Similarly you can look at earlier Science Fiction films such as Invasion from the Body Snatchers (1956), a film where the plot is aliens literary taking the place of people across a small town which slowly starts to spread world-wide. There’s always this uncanny feeling that not everything is right, there’s something weird about this town.
It’s the same looking people but there’s something about them that seems off and that in many ways is terrifying, similarly to The Thing. Sure the plot is quite silly but it was one of the first uses of Sci-Fi Horror. Although done better in the remake, I’d recommend this cult classic if you haven’t seen it. It’s silly camp fun but still has a lot to say about paranoia and posses what if aliens tried to take over. We would have no hope, them blending in with ease to into our society, planet Earth and taking it for their own.
Both of these films are quite similar. They look at what if aliens came to Earth and tried to blend in with humanity. How easy would this be? Could we even survive a threat that could so easily fool us? They also follow an ordinary male protagonist, using their wits to try and outsmart the alien foe but only to barely escape for a brief time. The aliens win, we have no hope and although very high concept is an interesting and terrifying thought. This “What If?” scenario is compiling even from just it’s concept paralleling Cold War paranoia, (which if you’re not familiar with the topic, it was the non-violent battle between Capitalism and Communism after the Second World War).
To move on, however, I would like to look at the opposite of this type of Horror, although weird body Horror is also popular, I mean who doesn’t love The Fly (come’on I couldn’t turn this grotesque Jeff Goldblum down, look at this beautiful face) is being trapped in an unknown plain with nothing but our wits and no way to get out.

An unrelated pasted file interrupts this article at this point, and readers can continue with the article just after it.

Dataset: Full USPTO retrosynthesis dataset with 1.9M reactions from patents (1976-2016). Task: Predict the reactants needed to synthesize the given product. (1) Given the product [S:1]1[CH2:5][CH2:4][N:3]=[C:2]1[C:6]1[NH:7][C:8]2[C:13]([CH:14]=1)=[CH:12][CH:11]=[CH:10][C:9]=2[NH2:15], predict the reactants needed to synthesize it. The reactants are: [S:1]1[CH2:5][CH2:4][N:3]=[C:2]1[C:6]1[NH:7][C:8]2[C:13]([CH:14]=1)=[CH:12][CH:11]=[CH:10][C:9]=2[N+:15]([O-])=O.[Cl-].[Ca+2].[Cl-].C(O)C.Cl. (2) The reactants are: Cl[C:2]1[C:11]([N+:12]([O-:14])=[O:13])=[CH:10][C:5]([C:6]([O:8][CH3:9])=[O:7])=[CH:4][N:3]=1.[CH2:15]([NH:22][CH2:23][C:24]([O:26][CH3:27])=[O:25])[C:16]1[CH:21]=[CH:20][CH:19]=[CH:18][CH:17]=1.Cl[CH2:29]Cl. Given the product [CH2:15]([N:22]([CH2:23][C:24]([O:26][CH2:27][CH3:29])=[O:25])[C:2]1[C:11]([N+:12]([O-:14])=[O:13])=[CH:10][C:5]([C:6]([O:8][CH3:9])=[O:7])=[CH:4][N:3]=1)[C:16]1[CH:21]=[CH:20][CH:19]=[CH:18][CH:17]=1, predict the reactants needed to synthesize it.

The first of these is the recent film Annihilation from this year, fusing both types of this Sci-Fi Horror simultaneously. The plot is simple, a weird distortion has appeared in Earth after a crashed meteor crashes on the planet which begins to mutate the landscape. This leads for a group of intelligent women from different areas of Science and expertise to explore the area, collect information and find out what happened to the previous crews that went though the area (of course disappearing, apart from one, a soldier and the husband to our protagonist).
What happens is very similar to the last crew, they slowly get picked off, the landscape warping them on the inside as they slowly get picked off, one by one until only one is left. If you haven’t seen Annihilation watch it for free on Netflix now, it’s worth a watch and a one of the best Sci-Fi movies of the last few years. It looks at the unknown, the unexplainable and shows us a potential example of when our landscape gets warped into something dangerous.